Since GPU render engines are available, I've felt less afraid of making realism. Recreate reality, mainly with a client's expectation, was something I wanted to avoid at all costs because it could become an endless nightmare. But now, Working with Redshift or Octane has unlocked new paths, like reflections and refractions. You can get lost iterating and making micro-adjustments for hours. It allows to be flexible and discover while making, instead of having a fixed target and struggling to achieve it. The look dev is one of the funniest parts; it's like an improv session.
The Pick Your Weapon Project
I like the idea of 'not repeating myself', which I don't know if it's good or bad, but it always has me looking for something new to try/learn. I found this tutorial about Refractive Materials and Nested Dielectrics, scrolling on YouTube, and I started grinding thoughts in my head to find an animation idea to apply it.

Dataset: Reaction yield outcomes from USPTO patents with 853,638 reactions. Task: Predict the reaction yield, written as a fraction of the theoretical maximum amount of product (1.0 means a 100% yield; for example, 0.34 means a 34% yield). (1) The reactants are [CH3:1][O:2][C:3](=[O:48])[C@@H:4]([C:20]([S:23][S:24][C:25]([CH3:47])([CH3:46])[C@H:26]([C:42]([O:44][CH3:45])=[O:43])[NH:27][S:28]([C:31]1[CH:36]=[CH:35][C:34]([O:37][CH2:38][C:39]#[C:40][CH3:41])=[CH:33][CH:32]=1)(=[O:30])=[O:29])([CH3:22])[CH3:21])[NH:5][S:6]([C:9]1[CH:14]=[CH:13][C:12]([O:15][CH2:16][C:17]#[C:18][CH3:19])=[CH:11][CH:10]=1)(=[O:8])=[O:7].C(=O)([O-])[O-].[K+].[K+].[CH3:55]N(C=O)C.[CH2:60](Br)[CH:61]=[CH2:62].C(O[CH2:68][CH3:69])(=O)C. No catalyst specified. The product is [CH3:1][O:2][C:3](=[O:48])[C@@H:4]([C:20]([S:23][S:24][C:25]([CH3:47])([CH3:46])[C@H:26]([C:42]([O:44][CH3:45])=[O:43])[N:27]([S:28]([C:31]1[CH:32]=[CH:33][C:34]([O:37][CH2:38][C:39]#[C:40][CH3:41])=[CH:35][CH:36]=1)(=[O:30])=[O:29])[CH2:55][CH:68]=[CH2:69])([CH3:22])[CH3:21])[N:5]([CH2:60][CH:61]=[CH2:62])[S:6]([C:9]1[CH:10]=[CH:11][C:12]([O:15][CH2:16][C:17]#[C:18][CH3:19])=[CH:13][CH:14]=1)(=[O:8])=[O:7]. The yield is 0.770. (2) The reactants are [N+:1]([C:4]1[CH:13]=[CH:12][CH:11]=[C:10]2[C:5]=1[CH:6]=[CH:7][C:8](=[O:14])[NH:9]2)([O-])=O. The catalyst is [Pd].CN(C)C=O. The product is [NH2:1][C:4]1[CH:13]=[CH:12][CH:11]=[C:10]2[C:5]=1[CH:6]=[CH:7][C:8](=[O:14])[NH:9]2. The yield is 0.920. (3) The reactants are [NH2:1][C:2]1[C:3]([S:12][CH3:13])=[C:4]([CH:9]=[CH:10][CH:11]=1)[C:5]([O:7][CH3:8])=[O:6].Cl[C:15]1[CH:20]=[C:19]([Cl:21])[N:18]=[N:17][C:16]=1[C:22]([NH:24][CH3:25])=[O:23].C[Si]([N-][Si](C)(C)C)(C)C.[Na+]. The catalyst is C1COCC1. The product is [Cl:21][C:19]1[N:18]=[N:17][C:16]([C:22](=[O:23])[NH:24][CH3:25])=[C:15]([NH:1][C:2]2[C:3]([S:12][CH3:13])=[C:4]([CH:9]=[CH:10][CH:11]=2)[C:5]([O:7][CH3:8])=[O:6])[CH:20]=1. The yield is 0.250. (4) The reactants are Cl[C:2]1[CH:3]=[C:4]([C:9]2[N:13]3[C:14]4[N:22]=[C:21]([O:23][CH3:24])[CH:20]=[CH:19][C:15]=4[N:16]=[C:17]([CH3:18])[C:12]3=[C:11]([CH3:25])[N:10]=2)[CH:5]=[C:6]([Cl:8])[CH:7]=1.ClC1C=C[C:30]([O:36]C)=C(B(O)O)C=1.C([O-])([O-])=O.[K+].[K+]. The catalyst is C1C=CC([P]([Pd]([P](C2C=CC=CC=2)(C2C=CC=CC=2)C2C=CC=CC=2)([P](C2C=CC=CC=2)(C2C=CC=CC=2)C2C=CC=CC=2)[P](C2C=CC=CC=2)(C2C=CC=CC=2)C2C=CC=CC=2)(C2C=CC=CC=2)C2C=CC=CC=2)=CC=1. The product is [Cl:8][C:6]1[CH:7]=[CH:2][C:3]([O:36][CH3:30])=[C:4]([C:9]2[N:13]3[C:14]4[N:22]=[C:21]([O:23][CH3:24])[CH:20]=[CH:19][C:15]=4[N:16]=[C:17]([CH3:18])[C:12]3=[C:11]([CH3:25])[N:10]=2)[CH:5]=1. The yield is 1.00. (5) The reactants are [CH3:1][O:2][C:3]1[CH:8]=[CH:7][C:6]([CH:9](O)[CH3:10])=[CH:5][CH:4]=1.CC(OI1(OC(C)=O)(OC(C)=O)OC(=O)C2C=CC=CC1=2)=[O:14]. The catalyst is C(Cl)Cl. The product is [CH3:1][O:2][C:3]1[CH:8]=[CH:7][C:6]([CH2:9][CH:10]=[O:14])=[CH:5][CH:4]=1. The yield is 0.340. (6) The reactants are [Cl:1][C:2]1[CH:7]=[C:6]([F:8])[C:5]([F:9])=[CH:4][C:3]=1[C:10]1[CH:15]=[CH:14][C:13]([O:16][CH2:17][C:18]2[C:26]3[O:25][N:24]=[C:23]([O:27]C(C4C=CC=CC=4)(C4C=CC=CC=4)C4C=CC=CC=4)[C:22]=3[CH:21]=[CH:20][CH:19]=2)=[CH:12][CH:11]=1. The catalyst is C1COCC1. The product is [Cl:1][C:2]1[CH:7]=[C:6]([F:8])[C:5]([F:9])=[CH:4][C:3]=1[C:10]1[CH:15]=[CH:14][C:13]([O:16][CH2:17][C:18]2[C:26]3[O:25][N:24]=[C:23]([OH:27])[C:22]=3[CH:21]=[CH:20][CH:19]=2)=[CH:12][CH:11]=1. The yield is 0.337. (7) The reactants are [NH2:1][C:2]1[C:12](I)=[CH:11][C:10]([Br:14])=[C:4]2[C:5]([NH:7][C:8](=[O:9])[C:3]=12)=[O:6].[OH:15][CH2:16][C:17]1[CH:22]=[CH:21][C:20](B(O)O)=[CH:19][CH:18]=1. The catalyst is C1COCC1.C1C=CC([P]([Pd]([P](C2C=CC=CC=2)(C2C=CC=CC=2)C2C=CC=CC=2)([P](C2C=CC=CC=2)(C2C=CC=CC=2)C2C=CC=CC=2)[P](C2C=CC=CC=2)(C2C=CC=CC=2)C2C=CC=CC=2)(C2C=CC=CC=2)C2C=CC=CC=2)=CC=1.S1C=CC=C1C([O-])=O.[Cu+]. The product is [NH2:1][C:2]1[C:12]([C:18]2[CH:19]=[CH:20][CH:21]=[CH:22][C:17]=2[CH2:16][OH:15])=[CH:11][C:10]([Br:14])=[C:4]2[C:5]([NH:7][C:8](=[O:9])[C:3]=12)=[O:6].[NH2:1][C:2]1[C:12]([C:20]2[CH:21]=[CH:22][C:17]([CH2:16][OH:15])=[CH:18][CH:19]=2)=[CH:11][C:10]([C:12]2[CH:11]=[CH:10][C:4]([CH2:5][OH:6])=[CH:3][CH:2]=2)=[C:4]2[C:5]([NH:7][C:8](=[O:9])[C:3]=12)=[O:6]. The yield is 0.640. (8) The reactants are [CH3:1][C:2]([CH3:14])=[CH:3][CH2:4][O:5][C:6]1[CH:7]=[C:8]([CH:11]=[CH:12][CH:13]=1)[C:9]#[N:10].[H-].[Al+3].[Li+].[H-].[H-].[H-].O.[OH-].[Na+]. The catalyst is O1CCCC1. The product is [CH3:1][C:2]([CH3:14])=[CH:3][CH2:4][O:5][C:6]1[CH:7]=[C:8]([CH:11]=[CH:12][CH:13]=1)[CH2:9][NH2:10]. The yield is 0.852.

At the same time, we've dusted off our PlayStation at home to play Cult of The Lamb; at some point, both things converged into: What if we have a screen similar to where you pick a car in Mario Kart, but you're choosing cocktails instead? I felt re-energized because the technical challenge of morphing between the cocktail has a reason to be. There was a concept now that could inform the design, the animations, the sound design, and almost every decision.
I have to admit that I poured much more time into the 3D animation and nothing into the UI design to stress the idea of the game; not sure if people see that part.